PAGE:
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The Automated Music Personality or A.M.P.

The semi-autonomous robotic boombox the Miuro has a new big brother. Tiger Electronics, a division of Hasbro Inc. has teamed up with Japanese distributor SEGA Toys to introduce the Automated Music Personality (A.M.P), a 2.4 feet (73 cm) tall black robot that can be hooked up to an MP3 player or iPod and bobs its head and dances while red LED lights on its head flash. The A.M.P. pumps out 12 watts of stereo sound through a 5" mid-range speaker and two high output tweeters while more boom can be added to any song with the dedicated bass boost button. The A.M.P. also features two turntable shaped hands that allow users to be the DJ and use A.M.P. as a virtual mixing deck. The touch pad hands serve as a way to layer different sound effects and scratches over the music with the left touch pad used to add music effects and the right touch pad controlling the audio.  Read More

Modular pipe robot

Scientists at SINTEF are working on a robot that can navigate inaccessible industrial pipes in order to check their condition, locate leakages, and clean the ventilation systems.  Read More

Sega's E.M.A. robot

Somewhat mysteriously dubbed E.M.A, or Eternal Maiden Actualization, this 38cm tall Sega robot was designed to look and move in a distinctly feminine manner, and can seek out nearby human faces for a kiss when in “love mode.”  Read More

Fin-propelled Robofish
 Photo: UW

Scientists at the University of Washington have created a sub-surface robot that uses fins instead of propellers, and is able to wirelessly communicate enough information to move in tandem with other units. The Robofish is roughly the size of a 10-pound salmon and will be used to track animals and map the bottom of the ocean.  Read More

iRobot announces entry into underwater vehicle market

Best known for its ventures in land-based military vehicles and home-helper robots, iRobot has now branched out into the autonomous underwater vehicle (AUV) market. The company will commercialize "Seaglider" technology from the University of Washington, a system which assists civilian, academic and military personnel in taking oceanographic measurements at a lower cost than traditional research vessels or moored instruments.  Read More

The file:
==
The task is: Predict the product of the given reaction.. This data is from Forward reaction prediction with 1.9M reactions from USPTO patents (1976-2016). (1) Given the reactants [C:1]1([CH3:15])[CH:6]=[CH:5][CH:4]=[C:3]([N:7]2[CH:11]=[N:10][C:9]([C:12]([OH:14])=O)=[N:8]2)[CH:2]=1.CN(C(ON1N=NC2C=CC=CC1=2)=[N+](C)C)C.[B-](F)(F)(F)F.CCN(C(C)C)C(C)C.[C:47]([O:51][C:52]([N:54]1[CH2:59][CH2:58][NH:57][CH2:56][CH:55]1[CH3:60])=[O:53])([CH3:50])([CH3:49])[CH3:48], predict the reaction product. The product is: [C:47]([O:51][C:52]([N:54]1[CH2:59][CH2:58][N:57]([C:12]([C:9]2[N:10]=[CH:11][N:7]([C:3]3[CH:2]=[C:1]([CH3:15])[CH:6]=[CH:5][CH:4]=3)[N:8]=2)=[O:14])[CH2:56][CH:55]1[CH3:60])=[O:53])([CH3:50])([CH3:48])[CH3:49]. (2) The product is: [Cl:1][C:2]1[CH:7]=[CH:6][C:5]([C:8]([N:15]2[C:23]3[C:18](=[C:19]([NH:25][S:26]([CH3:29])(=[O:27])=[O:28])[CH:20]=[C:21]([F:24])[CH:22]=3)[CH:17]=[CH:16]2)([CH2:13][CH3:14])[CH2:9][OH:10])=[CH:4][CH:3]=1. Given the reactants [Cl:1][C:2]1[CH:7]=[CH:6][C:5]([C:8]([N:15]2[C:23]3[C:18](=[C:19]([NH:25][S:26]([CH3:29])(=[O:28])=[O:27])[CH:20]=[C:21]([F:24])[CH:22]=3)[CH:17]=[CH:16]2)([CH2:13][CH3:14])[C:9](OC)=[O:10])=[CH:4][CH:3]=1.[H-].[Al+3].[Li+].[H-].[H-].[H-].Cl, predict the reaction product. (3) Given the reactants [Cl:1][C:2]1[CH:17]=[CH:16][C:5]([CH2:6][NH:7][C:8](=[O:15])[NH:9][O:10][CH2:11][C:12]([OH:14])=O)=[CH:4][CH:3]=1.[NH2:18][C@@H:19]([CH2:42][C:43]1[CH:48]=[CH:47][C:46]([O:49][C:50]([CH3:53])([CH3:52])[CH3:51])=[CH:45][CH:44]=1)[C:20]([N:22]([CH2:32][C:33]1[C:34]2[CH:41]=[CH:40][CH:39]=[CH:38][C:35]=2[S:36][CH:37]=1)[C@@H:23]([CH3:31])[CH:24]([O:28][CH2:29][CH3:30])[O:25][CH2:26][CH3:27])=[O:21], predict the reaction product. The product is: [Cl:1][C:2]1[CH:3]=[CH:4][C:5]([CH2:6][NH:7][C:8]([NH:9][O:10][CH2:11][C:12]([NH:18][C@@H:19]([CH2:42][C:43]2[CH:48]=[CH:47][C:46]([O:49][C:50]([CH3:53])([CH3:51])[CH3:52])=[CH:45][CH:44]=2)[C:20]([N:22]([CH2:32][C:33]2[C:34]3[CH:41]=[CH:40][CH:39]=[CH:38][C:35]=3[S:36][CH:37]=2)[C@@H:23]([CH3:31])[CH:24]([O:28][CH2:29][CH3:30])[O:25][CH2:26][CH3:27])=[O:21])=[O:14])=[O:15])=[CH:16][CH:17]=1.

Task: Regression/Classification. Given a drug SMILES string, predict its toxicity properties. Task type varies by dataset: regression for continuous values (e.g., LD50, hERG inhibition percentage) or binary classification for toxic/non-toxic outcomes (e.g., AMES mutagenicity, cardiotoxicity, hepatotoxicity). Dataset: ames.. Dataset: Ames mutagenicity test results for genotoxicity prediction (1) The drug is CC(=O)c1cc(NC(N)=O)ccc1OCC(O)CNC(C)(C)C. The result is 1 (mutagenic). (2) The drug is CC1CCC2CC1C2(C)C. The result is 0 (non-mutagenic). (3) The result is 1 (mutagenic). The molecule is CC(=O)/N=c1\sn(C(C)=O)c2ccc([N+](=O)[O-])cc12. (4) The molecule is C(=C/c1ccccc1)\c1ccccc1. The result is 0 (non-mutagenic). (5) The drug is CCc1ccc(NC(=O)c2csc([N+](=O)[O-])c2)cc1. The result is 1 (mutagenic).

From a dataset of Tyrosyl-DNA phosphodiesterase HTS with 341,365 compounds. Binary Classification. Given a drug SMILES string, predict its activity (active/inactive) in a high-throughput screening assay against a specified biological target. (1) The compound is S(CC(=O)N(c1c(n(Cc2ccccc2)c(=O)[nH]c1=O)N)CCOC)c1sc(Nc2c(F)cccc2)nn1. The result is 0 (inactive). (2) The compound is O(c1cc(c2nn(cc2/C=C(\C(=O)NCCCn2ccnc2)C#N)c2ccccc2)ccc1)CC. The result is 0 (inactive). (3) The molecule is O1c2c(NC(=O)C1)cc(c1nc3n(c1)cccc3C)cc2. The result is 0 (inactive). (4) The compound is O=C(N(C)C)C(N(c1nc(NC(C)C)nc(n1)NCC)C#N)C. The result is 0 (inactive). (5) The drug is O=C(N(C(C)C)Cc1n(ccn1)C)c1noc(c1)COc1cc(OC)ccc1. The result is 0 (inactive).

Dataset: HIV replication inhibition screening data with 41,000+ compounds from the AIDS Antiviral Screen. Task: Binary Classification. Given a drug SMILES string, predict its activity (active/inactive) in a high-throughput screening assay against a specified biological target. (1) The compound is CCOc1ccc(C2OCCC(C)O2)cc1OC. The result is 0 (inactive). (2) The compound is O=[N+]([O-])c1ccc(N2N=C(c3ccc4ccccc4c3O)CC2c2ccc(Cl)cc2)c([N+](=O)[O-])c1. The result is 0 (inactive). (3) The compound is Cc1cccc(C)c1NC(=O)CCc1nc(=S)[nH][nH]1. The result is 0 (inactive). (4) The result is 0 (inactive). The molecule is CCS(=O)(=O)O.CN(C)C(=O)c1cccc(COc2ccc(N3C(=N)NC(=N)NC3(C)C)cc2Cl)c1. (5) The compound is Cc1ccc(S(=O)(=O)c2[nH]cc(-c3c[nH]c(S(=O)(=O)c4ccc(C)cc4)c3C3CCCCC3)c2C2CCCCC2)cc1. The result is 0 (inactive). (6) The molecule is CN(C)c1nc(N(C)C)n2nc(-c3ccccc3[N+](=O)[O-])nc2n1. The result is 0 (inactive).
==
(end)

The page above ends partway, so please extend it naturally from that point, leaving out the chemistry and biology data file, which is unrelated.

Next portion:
Jumping microbot
 Photo: Alain Herzog/EPFL

Researchers at the Laboratory of Intelligent Systems at EPFL have developed a jumping robot inspired by the grasshopper. The 5cm model uses a 0.6-gram pager motor and a cam to charge two torsion springs, which trigger a jump from the robot’s 1.3mm carbon rod feet. The 7-gram robot can jump 4.6 feet (1.4 m), more than 27 times its body size, and ten times the distance of any existing jumping robot.  Read More

A toy that's not a toy - the SnoMote

May 28, 2008 Scientists at the Georgia Institute of Technology and Pennsylvania State University are developing a hardy breed of autonomous robots designed to collect critical on-site data that will aid in the understanding of how climate change is effecting the world's ice sheets and therefore enable the creation of better climate models.  Read More

Panasonic's Evolta powered robot

May 26, 2008 Panasonic have sent a 17-centimeter tall, 130-gram robot up a 1738 foot (530m) length of rope suspended next to a 1640 foot (500m) cliff at the Grand Canyon. The PR stunt was designed to showcase the endurance of the Evolta AA alkaline battery, which the Guinness Book of World Records recently recognized as the longest-lasting of its kind. Powered by two Evoltas, the robot reached the top after 6 hours and 45 minutes.  Read More

Research team (left to right): Estibalitz Asua, Victor Etxebarria, Jorge Feuchtwanger and ...

Researchers at the University of the Basque Country have used ferromagnetic shape memory alloys to develop experimental devices that can position objects within an accuracy of 20 nanometers. The devices do not consume energy after being put in place, and have applications ranging from medical science to positioning mirrors in high-power telescopes.  Read More

Honda's Experimental Walking Assist Device

May 19, 2008 The future of wearable exoskeleton devices is not limited to military (or superhero) applications as this experimental walking device from Honda demonstrates. Shown last month at BARRIER FREE 2008 in Japan, the partial exoskeleton uses hip angle sensors and two flat brushless DC motors controlled by an on-board CPU to supplement natural walking movement.  Read More

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